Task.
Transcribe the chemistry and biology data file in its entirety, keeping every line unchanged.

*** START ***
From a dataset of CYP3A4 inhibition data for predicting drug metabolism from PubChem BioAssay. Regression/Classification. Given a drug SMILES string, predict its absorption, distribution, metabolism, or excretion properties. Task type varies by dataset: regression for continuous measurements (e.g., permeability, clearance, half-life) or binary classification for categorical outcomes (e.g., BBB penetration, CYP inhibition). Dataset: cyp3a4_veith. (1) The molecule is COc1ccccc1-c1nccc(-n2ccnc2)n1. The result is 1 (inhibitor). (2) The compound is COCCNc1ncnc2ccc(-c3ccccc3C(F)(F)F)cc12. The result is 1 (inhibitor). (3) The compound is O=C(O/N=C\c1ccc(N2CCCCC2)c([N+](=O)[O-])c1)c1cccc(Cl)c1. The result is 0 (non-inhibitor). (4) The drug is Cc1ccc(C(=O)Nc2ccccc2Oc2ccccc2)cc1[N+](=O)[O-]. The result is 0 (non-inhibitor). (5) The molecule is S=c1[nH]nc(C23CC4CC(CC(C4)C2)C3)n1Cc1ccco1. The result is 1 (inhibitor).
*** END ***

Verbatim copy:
From a dataset of CYP3A4 inhibition data for predicting drug metabolism from PubChem BioAssay. Regression/Classification. Given a drug SMILES string, predict its absorption, distribution, metabolism, or excretion properties. Task type varies by dataset: regression for continuous measurements (e.g., permeability, clearance, half-life) or binary classification for categorical outcomes (e.g., BBB penetration, CYP inhibition). Dataset: cyp3a4_veith. (1) The molecule is COc1ccccc1-c1nccc(-n2ccnc2)n1. The result is 1 (inhibitor). (2) The compound is COCCNc1ncnc2ccc(-c3ccccc3C(F)(F)F)cc12. The result is 1 (inhibitor). (3) The compound is O=C(O/N=C\c1ccc(N2CCCCC2)c([N+](=O)[O-])c1)c1cccc(Cl)c1. The result is 0 (non-inhibitor). (4) The drug is Cc1ccc(C(=O)Nc2ccccc2Oc2ccccc2)cc1[N+](=O)[O-]. The result is 0 (non-inhibitor). (5) The molecule is S=c1[nH]nc(C23CC4CC(CC(C4)C2)C3)n1Cc1ccco1. The result is 1 (inhibitor).